The next big flaw in this “socialist dream of income equality” is the big question: “Who are the rich?”. One socialist-leaning liberal will be seen on one cable channel “news” show stating that those earning over $1,000,000/yr are the “rich”, and should be taxed heavily. Flip the channel and another socialist pundit can be found stating those making over $275,000/yr are, “the rich”. Yet we know, as Americans, we in the shrinking middle class are the workers, the small business owners and the employers of another big chunk of this middle class. This is a middle class that most countries do not have. Why? Because of corruption by government who has taxed and worked diligently to make businesses and citizens dependent upon them. Each year, when budgets aren’t met and debt rises, their governments ask the citizenry to trust their new definition of who is rich. Soon – to provide the government handout parade, the actual middle class is taxed to the ceiling. It’s a declining spiral that has played out over the century in country after country. Governments getting more powerful and richer, the people getting more oppressed, controlled and taxed.

          We in the United States of America still have a middle class. It is eroding by the minute. By taxing the “rich” so the illegal immigrant can have a “working wage” – and crying foul when we attempt to protect our children by trusting ourselves and not our government – we are called, “haters” and, “the 1%” amongst other nasty things.

          This mantra works well on college campuses and downtrodden neighborhoods. These folks don’t have the life experience, education nor inclination to study world history to provide them some ammunition against such government manipulation. Whenever the left wants more votes, it pulls out the “hater” card: “You hate women!, unless you vote for us!” “You hate minorities, and the poor all over the world, unless you vote for us!”…

          I think the former president of France said it all when he told our current president that socialism seriously damaged France, and to not go down that road.

          When hosting people from developing countries, they see how the middle class in America lives and dreams to come here and be like us. Unfortunately, the paradox is the more that come here, the more they are manipulated into thinking the political left is on their side. They become slaves to government, thus shooting their dreams of becoming part of the American middle class to pieces.

          1. scott franco (No M3 FAUX GRILL!) says:

            A good post. Sadly, I believe you are right. The USA is swinging farther towards socialism than ever in my life (of more than half a century). This is said to be on account of the crash of 2008, even though this was equally caused by the Democrats push to “get everyone a house” as it was by wall street.

            The present playbook of the socialist left comes straight from Huey long, who would have highjacked Franklin Delanor Roosevelt’s administration if he had not eaten a bullet. The elements were all there: The rich are hoarding all the wealth, if we just passed out their wealth everyone would be rich, etc.

            Those who do not remember (study) history are doomed to repeat it.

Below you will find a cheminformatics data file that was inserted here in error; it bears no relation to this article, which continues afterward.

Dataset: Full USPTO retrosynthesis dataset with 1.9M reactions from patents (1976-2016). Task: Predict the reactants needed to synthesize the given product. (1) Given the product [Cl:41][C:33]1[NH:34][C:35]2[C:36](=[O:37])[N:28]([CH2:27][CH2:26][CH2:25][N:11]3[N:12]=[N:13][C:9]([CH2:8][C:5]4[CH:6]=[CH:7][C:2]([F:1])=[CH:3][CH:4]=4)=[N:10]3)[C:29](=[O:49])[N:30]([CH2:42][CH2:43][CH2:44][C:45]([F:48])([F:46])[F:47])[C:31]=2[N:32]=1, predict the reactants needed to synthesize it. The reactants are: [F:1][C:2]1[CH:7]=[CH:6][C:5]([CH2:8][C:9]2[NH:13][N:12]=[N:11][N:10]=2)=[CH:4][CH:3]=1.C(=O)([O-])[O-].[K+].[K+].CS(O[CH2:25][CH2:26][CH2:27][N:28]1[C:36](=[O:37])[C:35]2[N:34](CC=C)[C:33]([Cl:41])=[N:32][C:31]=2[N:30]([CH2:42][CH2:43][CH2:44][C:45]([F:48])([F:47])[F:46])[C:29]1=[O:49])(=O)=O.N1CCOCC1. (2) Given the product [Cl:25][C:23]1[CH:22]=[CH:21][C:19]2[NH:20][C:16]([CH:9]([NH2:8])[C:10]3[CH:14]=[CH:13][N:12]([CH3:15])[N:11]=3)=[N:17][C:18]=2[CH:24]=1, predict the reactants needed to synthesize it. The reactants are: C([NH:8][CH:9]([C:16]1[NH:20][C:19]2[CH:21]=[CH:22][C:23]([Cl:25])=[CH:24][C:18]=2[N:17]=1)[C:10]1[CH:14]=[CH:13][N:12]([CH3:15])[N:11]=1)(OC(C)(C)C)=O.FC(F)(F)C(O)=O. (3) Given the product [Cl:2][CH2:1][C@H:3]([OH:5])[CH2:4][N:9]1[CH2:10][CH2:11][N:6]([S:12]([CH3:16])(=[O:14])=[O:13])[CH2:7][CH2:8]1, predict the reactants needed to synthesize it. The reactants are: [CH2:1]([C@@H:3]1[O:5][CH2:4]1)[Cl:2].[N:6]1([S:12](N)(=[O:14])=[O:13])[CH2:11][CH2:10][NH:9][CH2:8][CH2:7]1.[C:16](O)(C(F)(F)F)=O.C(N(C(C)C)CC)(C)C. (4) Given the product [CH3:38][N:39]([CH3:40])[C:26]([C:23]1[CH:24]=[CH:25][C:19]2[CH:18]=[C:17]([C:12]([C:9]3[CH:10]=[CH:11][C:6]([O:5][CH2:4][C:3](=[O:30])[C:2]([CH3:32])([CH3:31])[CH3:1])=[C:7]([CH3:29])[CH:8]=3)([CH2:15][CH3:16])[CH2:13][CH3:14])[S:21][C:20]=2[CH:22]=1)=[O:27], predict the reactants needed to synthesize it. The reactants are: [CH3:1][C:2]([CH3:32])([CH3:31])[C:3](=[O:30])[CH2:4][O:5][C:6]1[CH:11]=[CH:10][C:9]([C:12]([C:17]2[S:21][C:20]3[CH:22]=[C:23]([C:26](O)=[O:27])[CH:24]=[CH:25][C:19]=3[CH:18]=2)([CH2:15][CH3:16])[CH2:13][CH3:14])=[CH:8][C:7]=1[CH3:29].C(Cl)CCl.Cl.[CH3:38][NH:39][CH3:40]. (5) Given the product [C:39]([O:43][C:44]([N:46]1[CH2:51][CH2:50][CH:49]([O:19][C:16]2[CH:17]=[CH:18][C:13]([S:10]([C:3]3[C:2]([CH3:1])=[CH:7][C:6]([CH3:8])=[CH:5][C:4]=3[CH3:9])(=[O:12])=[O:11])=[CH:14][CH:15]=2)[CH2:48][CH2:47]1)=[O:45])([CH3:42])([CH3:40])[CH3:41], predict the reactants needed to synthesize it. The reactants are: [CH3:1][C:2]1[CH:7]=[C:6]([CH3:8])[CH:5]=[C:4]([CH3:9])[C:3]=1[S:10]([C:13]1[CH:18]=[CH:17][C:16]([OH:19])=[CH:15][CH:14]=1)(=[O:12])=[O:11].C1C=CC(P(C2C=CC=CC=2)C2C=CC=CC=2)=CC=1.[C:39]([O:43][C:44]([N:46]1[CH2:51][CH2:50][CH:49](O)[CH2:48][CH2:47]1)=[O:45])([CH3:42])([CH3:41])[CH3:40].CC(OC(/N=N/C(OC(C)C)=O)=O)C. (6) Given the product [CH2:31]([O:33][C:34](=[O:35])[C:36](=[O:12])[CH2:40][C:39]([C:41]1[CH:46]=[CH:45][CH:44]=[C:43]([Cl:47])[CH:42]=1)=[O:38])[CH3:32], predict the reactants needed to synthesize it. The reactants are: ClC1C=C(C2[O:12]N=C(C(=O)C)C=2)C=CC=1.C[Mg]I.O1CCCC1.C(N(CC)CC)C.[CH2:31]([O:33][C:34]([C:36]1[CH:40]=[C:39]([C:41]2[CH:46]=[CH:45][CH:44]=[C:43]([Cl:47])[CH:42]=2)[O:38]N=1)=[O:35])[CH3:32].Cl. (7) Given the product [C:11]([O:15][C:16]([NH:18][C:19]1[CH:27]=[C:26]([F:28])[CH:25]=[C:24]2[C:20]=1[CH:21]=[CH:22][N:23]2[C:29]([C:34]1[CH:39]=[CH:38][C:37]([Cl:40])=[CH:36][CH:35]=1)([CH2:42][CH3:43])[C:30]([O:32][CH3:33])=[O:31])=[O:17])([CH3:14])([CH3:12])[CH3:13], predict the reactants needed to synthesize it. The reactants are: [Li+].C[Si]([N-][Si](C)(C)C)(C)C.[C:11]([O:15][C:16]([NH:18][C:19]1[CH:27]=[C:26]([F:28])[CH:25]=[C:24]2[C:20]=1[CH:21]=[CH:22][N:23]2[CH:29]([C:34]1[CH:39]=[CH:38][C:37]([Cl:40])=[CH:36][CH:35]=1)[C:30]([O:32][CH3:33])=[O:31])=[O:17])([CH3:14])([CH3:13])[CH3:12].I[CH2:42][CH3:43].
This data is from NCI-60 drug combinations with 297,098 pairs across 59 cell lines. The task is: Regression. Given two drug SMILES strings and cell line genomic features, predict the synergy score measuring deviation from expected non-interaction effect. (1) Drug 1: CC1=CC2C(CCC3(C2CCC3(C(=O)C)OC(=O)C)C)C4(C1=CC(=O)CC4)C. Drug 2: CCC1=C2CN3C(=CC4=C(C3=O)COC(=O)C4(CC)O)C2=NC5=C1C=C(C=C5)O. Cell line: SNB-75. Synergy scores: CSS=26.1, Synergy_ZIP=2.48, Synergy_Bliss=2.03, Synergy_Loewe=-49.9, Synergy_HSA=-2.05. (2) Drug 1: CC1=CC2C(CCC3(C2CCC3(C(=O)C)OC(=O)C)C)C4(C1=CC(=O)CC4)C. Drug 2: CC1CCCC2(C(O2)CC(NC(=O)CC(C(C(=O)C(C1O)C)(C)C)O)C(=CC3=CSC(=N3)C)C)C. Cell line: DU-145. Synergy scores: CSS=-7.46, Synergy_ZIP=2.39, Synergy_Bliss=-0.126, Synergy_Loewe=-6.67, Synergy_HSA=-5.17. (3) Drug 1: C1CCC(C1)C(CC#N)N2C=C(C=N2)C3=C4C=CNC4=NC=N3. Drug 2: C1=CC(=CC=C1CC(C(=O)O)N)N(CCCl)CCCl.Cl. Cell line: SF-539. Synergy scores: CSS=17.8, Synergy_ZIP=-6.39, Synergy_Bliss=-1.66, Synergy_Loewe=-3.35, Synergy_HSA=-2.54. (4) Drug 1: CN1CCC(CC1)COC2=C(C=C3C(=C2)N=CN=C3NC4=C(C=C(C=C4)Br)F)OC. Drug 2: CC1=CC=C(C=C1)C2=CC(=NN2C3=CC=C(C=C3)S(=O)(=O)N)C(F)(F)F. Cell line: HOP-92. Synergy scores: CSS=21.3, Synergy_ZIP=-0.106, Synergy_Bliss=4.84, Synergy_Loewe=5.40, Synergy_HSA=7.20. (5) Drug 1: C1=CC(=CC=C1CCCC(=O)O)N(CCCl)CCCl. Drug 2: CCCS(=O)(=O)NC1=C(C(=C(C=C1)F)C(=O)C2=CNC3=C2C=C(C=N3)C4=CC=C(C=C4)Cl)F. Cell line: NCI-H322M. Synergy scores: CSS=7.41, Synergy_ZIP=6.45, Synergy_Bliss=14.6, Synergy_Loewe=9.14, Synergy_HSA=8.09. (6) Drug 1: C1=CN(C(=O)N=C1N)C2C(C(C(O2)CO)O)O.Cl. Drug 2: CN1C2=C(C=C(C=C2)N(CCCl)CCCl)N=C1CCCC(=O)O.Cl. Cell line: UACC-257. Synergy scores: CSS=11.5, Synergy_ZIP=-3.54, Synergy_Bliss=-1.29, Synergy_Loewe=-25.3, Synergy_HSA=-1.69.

5. RexxSee says:

          Canada? Socialist?!? LOL!

          1. RexxSee says:

            To Scott Franco & NoPlugNoSale.
            How brainwashed can you be and how ignorant you are of socialism. Shame on you.

            There is good socialism and good capitalism. I can assure you that Chavez and Castro were caring for their people, and that the type of corporate cartels with their politic and media puppets are very bad for the world.

            1. scott franco (No M3 FAUX GRILL!) says:

              Absolutely. I am sure Castro is very good to what is left of the population.

              1. RexxSee says:

                60 years of blockade sir.

                1. RexxSee says:

                  You’re not aware on how subtle and effective the American propaganda is on is own citizens. Read some Edward Bernays or Noam Chomsky’s.

                2. Windbourne says:

                  You are kidding. Right?
                  First off, we have NOT blockaded Cuba since oct 1962. We have said no trade with them, but they have traded with just about every other nation on this planet.
                  IOW, America has NOT hurt Cuba 1 bit.
                  Their leaders have hurt cuba.
                  And that is why Cubans continue to leave their and swim for America.

          2. Pushmi-Pullyu says:

            Good grief! I had no idea that when I pulled a few names off a list I found online that it would set off a series of angry responses.

            I Googled [most socialist countries] and the #1 hit was this article: “Top 10 Most Socialist Countries in the World”.

            http://blog.peerform.com/top-ten-most-socialist-countries-in-the-world/

            Now, if y’all want to argue with whoever put together that article, go right ahead. I’ll step back and get out of the firing line.

            Y’all think that some (or even all) of the countries on that list aren’t “socialist countries”? Okay, you’re entitled to your opinion. But that’s all it is — your opinion, not fact. My opinion differs from yours. So does the opinion of a lot of very well informed people. If I’m wrong, then at least I’m in good company.

            And this is all very off-topic. The topic is lithium mining and how that might (or might not) affect production of li-ion batteries and plug-in EVs.

            1. Windbourne says:

              China does not belong on that list.
              They remain a totalitarian nation, and have very little socialism going on.

      3. SJC says:

        “..heavily socialist, which usually results in an environmental disaster…”

        That implies Demark, Sweden and other socialist countries are harming their environments, which I doubt.